Animal Protection of New Mexico’s 2018 New Mexico Animal Shelter Survey is the result of more than a year of inquiry and research designed to provide comprehensive, updated data reflecting the current state of animal sheltering in New Mexico. Animal Protection of New Mexico conducted its first statewide survey in 2008 (covering 2007 data), its second, more comprehensive survey in 2012 (covering 2011 data), and this third survey in 2018 and 2019 (covering 2017 data).
Collecting and sharing data and statistics from New Mexico’s public and private animal shelters are absolute necessities in order to:
- Track trends for dogs and cats in key categories, such as intake (stray, owner-surrendered, transferred-in), live exits (adopted, returned-to-owners, transferred-out), and euthanasia;
- Evaluate the efficacy of local programs for dogs and cats;
- Provide useful comparisons of facility size and staffing within similar geographic populations;
- Identify challenges within shelters and communities;
- Spotlight the continuing urgent need for more affordable and accessible spay/neuter funding.
THE GOOD, BETTER, AND BEST NEWS
The top three takeaways compared with our last statewide survey indicate steady progress, thanks to ceaseless dedication and hard work on the frontlines of animal care and control in New Mexico:
- The number of shelter intakes decreased by 27.4%.
- The number of live exits (animals adopted, returned-to-owners, or transferred-out) increased by 16.5%.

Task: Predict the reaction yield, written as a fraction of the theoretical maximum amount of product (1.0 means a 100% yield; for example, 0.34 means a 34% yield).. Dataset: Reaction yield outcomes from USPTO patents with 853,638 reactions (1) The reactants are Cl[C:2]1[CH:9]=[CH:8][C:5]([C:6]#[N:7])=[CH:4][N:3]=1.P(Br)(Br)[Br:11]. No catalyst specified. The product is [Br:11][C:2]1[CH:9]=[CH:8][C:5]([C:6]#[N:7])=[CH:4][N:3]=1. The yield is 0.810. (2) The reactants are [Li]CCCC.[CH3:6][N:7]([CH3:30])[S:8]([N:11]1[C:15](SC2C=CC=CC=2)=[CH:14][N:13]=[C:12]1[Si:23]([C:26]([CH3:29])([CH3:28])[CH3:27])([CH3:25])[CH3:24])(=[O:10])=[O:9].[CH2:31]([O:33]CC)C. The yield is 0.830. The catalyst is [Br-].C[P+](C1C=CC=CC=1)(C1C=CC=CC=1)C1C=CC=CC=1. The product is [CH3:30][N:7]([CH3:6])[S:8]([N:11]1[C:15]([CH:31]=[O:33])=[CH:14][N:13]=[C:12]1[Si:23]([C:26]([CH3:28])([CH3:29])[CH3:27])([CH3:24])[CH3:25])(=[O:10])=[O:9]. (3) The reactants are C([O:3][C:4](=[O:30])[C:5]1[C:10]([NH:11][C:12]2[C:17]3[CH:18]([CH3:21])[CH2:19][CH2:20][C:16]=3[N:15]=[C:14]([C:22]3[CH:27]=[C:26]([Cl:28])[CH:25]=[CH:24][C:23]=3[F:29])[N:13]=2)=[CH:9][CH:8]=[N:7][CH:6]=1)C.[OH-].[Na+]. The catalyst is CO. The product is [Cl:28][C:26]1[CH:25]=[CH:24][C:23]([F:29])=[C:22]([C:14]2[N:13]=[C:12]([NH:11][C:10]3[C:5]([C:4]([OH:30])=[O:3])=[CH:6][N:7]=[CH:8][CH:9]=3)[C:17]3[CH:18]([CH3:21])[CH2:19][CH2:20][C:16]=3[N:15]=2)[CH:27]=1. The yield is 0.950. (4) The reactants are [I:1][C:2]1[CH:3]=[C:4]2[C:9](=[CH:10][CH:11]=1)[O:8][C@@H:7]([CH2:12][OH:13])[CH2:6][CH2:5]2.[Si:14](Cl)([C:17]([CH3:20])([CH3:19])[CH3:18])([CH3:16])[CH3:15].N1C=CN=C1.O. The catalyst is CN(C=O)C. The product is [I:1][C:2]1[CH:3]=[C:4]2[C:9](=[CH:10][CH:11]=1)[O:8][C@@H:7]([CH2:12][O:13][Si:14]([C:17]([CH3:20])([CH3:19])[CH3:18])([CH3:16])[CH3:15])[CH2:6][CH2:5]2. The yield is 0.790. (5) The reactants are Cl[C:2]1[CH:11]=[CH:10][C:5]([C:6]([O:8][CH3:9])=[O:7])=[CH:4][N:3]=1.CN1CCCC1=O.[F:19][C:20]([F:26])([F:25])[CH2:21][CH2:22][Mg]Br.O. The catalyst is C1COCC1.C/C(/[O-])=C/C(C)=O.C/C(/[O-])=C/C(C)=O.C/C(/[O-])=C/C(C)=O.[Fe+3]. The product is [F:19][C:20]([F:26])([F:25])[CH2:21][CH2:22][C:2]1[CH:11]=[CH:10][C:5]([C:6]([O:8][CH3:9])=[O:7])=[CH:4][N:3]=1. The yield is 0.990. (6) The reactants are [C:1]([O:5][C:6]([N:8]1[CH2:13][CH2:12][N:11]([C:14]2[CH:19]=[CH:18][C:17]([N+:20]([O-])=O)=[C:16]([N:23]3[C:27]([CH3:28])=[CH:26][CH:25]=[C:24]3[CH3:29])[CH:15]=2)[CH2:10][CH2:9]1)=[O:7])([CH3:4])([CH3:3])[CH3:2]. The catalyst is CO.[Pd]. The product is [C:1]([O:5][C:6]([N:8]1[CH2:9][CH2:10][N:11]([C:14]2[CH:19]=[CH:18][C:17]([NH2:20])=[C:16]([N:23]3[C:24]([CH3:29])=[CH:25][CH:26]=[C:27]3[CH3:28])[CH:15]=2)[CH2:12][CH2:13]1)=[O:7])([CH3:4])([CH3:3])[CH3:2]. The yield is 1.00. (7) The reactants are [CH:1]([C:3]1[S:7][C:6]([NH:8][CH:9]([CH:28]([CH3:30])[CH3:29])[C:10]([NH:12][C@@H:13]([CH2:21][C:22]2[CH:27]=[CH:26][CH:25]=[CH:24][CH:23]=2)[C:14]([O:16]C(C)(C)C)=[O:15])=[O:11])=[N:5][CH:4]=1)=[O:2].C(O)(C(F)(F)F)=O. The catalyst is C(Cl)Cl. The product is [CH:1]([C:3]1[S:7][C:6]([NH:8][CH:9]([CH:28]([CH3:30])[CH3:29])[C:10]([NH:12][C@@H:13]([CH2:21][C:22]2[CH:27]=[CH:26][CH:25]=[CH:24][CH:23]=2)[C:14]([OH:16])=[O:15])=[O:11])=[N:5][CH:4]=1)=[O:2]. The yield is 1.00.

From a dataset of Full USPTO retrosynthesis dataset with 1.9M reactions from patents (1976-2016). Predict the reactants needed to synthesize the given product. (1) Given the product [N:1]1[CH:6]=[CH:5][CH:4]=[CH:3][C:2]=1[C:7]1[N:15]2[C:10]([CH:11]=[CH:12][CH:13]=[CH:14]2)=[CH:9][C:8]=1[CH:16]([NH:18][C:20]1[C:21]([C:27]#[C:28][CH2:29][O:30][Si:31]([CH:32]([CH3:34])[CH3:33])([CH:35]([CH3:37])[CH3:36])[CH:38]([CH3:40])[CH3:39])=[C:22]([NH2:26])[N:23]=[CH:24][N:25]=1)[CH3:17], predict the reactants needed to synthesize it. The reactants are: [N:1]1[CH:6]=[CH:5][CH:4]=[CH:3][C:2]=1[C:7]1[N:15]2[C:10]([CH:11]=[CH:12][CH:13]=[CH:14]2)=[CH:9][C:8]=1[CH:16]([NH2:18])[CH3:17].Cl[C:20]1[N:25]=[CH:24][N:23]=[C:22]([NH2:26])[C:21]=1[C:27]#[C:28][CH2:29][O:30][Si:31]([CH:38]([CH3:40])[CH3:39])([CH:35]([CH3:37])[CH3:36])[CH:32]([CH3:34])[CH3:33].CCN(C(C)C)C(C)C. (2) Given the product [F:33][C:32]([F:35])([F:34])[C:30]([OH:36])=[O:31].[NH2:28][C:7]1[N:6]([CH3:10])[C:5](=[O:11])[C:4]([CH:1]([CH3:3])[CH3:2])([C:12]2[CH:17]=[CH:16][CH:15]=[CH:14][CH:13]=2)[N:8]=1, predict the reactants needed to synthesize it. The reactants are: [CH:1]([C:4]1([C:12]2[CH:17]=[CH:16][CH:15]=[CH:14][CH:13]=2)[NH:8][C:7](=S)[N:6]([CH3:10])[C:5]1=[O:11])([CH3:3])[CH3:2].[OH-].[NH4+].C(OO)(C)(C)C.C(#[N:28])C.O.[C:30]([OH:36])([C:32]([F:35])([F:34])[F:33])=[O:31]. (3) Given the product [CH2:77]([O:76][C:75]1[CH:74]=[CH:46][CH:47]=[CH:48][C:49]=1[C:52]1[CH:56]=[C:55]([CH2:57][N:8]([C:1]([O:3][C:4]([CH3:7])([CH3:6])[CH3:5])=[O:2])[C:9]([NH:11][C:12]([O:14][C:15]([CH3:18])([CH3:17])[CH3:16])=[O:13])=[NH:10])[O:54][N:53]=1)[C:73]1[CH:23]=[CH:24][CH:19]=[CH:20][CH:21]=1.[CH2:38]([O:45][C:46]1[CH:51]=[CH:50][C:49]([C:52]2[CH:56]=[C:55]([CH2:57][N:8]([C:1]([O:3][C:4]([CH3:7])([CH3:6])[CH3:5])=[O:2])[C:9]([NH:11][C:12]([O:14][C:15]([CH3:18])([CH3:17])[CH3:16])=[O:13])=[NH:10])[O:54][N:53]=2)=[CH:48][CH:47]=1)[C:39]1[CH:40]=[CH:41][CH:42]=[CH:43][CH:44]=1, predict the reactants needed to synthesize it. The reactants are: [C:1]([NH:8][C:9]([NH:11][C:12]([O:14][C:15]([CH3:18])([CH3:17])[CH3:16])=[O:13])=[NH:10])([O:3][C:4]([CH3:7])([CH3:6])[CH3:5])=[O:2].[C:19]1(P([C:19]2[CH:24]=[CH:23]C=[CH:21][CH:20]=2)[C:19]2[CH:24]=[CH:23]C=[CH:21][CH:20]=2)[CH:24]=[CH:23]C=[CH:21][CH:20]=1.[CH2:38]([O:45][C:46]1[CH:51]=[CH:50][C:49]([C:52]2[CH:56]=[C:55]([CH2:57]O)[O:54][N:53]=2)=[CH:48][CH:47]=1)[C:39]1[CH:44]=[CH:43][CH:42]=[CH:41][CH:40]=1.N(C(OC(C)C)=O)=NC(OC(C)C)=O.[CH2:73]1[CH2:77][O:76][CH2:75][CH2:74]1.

- The number of animals euthanized decreased by 68%.
2011 and 2017 Statewide Comparative Data
The actual numbers outlined in the comparative charts below, however, demonstrate that New Mexico needs more focused community resources, including statewide support for affordable and accessible spay/neuter services in order to:
- Establish a robust safety net across the state for the still vast number of animals entering New Mexico’s shelters; and
- Reduce the senseless, preventable cycle of unwanted litters and subsequent euthanasia of cats and dogs across New Mexico.
Hover over chart for more information
2017 Statewide Totals
|Intake||Live Exit||Euthanasia||Euthanasia as|
a % of Intake
|Estimated Not Reported||8,794||4,102||4,492|
|Estimated Grand Totals||100,514||72,825||20,718||21%||2,088,070||9.92|
Notes: 40 facilities reported intakes; 36 of 40 facilities reported euthanasia.
2011 Statewide Totals
|Intake||Live Exit||Euthanasia||Euthanasia as|
a % of Intake
|Estimated Not Reported||6,441||n/a||4,163|
|Estimated Grand Totals||138,499||62,500||64,708||48%||2,082,224||31.08|
Notes: 44 facilities reported intakes; 37 of 44 facilities reported euthanasia.
THE URGENT CASE FOR MORE SPAY/NEUTER
The following statistics are of grave concern because they reveal a reality that threatens to keep New Mexico in the tragic cycle of admitting over 100,000 dogs and cats to its shelters annually.
Consider the numbers of unsterilized male and female dogs and cats reported below that likely already produced offspring before they entered the shelters:
- 58% of all shelters reporting (23 out of 40) track whether their intakes are unsterilized.
- Of their total 27,441 stray/abandoned/lost dogs and cats, 88% were unsterilized.
- Of their total 10,154 owner-surrendered dogs and cats, 82% were unsterilized.
While New Mexico’s shelter intake and euthanasia rates have declined since 2011, the problem of dog and cat overpopulation is still extreme in New Mexico. Consider the following upswing in shelter animal transfers: 35 of 40 New Mexico animal shelters (88%) reported transferring over 23,400 animals (16,674 dogs and 6,770 cats) to other shelters and rescue organizations, almost exclusively out of state, in an effort to increase the animals’ chances of being adopted into good, loving homes. This is more than double the approximately 10,000 animals reported as transferred out in 2011. Animals transferred out of state accounted for more than 1/3 of 2017’s total reported live exits (68,723). But ultimately, transporting our state’s excess animals to other states is not a long-term, sustainable approach to dog and cat overpopulation. New Mexico must be able to provide its own strong safety net for animals.